VAs Are a Bad Deal for California’s Fish and Wildlife
On Friday, a coalition of conservation groups, fishing organizations, stakeholders in the Delta, and the Winnemem Wintu Tribe sent this letter to the Biden Administration, urging the Administration not to endorse the so-called “Voluntary Agreements” for the Bay-Delta watershed. Unfortunately, the State of California continues to negotiate backroom deals with the biggest water users in the State that fails to protect and restore water quality in the Bay-Delta, threatening thousands of fishing jobs, farms and communities in the Delta, and the health of this watershed and its native fish and wildlife. Instead of endorsing this bad deal, our coalition asks the Biden Administration to set aside the Trump Administration’s fatally flawed biological opinions and engage in a transparent, science-based, public process before the State Water Resources Control Board to establish new water quality standards for the Bay-Delta watershed.
Improving water quality in the Bay-Delta is critical and affects almost everyone in California. The current water quality standards that are being implemented are nearly 25 year old, and are failing to protect human health, fish and wildlife. Harmful algal blooms now proliferate in the Delta, threatening public health in communities that already bear disproportionate burdens. Salmon runs that migrate through the Delta continue to decline, threatening thousands of fishing jobs that depend on their health. Native species in the Delta, like Delta Smelt and Longfin Smelt, are heading towards extinction. And farms and cities from Redding to San Diego rely in part on water diversions from the Bay-Delta—though of course, those unsustainable water diversions (which leave too little water flowing into and through the Delta, and which cause massive temperature pollution and mortality upstream in years like this) are a big cause of degraded water quality and decline of native fish and wildlife.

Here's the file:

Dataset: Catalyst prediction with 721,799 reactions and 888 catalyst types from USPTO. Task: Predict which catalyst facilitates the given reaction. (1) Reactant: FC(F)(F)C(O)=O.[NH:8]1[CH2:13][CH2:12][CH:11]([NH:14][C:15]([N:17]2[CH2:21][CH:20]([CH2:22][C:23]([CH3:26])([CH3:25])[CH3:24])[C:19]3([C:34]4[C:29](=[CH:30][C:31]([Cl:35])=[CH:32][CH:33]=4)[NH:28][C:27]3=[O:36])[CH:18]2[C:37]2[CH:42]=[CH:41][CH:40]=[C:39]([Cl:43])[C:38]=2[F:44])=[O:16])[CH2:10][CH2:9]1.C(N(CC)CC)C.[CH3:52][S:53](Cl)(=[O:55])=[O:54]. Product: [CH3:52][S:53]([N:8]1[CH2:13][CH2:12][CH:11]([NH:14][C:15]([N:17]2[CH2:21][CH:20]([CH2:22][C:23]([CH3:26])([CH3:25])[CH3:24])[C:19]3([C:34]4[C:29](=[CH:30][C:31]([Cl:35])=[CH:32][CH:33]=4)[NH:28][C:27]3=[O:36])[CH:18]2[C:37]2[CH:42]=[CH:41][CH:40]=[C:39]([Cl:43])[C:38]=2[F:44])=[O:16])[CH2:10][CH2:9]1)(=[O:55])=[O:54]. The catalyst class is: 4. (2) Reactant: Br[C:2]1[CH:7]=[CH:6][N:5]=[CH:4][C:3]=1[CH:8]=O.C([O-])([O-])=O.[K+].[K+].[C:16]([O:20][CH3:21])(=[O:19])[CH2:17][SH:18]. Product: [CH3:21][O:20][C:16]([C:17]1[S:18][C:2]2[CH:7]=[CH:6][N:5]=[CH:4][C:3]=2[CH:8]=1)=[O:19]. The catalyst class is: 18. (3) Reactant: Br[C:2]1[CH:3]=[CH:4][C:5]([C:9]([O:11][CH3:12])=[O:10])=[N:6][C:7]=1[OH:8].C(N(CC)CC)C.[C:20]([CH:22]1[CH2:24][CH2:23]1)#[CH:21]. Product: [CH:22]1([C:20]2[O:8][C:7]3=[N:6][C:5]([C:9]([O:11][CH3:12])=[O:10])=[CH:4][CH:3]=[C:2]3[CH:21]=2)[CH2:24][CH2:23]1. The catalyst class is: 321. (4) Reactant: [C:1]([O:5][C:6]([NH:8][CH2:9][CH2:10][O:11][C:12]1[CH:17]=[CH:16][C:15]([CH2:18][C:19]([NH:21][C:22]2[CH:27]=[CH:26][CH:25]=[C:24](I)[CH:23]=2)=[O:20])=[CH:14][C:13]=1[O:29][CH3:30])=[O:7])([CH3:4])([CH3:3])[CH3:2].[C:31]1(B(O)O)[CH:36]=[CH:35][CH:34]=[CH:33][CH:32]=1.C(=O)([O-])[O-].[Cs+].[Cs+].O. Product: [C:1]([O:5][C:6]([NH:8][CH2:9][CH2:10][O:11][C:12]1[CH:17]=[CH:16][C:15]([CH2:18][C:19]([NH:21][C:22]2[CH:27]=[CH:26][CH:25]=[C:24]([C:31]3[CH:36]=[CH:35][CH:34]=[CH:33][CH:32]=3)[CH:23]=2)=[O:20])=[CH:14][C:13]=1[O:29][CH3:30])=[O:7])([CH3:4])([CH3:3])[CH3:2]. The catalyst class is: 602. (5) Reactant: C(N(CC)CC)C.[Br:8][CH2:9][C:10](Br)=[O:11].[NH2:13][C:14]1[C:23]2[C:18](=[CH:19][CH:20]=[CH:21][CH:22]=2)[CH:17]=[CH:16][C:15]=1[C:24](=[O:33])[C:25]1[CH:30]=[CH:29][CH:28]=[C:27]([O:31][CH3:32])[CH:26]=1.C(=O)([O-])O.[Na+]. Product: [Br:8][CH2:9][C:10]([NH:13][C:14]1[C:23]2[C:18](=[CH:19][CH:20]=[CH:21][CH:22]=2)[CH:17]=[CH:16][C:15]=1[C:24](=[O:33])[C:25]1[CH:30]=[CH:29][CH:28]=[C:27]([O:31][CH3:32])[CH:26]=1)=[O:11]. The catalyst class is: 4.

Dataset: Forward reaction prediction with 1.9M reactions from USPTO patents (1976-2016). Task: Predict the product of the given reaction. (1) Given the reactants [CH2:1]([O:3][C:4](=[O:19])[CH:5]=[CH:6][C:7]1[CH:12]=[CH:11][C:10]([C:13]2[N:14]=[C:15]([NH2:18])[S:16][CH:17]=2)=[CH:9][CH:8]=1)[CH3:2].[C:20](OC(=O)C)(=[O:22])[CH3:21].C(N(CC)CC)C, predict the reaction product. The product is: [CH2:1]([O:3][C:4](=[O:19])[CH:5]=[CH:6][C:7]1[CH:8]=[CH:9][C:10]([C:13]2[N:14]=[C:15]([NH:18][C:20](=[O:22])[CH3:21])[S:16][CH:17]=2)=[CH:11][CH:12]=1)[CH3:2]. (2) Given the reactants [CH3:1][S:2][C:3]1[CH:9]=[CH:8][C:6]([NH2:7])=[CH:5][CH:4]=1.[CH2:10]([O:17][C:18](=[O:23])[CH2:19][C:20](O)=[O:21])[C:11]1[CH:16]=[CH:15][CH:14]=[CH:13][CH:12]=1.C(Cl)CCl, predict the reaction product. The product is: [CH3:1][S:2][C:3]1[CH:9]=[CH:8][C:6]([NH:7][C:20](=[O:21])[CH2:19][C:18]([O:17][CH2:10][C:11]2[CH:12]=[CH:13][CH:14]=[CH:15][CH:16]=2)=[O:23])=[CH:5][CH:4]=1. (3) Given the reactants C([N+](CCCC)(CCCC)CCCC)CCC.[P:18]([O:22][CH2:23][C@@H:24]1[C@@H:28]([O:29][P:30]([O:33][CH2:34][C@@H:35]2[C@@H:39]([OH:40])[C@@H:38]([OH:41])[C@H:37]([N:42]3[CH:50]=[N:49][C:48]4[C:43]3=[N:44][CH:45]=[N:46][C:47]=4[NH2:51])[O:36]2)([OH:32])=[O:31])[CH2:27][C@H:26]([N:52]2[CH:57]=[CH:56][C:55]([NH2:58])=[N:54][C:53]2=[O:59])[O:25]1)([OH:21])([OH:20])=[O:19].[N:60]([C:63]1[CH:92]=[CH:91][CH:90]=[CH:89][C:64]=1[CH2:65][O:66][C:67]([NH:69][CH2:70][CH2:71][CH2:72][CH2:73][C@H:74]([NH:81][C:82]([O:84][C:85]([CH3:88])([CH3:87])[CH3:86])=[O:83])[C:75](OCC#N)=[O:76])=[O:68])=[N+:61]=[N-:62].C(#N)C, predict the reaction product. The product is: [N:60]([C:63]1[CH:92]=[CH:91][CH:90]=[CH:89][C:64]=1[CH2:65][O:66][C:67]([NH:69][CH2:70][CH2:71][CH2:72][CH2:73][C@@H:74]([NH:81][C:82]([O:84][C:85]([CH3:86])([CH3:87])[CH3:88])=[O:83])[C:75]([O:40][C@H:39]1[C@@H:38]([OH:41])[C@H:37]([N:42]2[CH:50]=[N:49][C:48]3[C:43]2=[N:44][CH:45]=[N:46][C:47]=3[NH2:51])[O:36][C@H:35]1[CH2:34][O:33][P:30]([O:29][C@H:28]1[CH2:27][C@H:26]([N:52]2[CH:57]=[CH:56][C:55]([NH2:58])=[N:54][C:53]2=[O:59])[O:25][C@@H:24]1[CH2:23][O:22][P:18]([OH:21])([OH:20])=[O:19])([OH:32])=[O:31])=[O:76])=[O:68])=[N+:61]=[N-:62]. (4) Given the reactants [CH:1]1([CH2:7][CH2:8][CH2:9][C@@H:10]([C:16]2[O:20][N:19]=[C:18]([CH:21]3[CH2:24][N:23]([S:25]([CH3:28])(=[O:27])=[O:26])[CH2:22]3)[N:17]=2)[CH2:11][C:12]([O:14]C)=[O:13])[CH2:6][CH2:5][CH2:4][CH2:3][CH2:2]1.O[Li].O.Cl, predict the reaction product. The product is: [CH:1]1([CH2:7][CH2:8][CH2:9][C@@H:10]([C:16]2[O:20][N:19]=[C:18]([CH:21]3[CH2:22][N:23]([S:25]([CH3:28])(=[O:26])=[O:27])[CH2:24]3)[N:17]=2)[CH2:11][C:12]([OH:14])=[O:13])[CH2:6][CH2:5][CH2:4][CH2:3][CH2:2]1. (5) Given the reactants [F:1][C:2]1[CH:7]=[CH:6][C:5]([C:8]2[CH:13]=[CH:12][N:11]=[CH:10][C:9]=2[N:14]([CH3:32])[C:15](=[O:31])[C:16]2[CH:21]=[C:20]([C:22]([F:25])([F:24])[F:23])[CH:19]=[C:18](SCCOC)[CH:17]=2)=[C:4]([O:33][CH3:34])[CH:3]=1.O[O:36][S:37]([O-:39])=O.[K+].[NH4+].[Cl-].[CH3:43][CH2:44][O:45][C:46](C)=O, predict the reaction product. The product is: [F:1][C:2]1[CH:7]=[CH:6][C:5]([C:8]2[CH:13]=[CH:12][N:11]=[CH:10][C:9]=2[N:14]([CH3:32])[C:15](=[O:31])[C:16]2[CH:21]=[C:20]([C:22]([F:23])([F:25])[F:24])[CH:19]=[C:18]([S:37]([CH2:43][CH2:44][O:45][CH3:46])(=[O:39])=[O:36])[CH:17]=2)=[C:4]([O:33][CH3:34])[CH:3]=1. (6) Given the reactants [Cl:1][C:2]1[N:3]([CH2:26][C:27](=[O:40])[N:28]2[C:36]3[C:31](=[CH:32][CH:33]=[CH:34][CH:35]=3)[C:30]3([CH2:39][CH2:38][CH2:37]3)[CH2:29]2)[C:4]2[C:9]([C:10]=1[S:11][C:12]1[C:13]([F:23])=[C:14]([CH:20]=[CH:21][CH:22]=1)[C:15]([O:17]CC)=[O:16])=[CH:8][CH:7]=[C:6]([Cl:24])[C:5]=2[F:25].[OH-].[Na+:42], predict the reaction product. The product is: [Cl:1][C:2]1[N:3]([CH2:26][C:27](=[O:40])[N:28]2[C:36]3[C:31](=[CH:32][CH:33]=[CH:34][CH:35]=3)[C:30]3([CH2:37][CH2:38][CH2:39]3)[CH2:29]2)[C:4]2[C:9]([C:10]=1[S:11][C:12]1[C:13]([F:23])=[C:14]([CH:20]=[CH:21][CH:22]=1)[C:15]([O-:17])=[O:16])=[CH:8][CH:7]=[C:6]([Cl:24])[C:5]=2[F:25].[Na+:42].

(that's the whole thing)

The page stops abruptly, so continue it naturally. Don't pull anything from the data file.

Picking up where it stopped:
Because we and other stakeholders are not in these secret meetings, we don’t know for certain what’s in the final proposed voluntary agreements—or even if there are final agreements. But we understand that the basis for these negotiations is the Framework announced by the State in 2020, and that Framework is clearly a bad deal for California (for more details why, see this fact sheet from Defenders of Wildlife and this coalition letter from 2020). It’s clear that restoring the health of the Bay-Delta will require significant reductions in water diversions from the Bay-Delta, and we support significant investments in water recycling, improved water use efficiency on farms and in cities, and similar 21st century water supply solutions that reduce reliance on the Delta and help California adapt to a future with significantly less water diverted from the Bay-Delta watershed. But this Framework, and these voluntary agreements, fail to protect and restore the health of this watershed. While they may sound nice, these voluntary agreements appear to be nothing more than smoke and mirrors.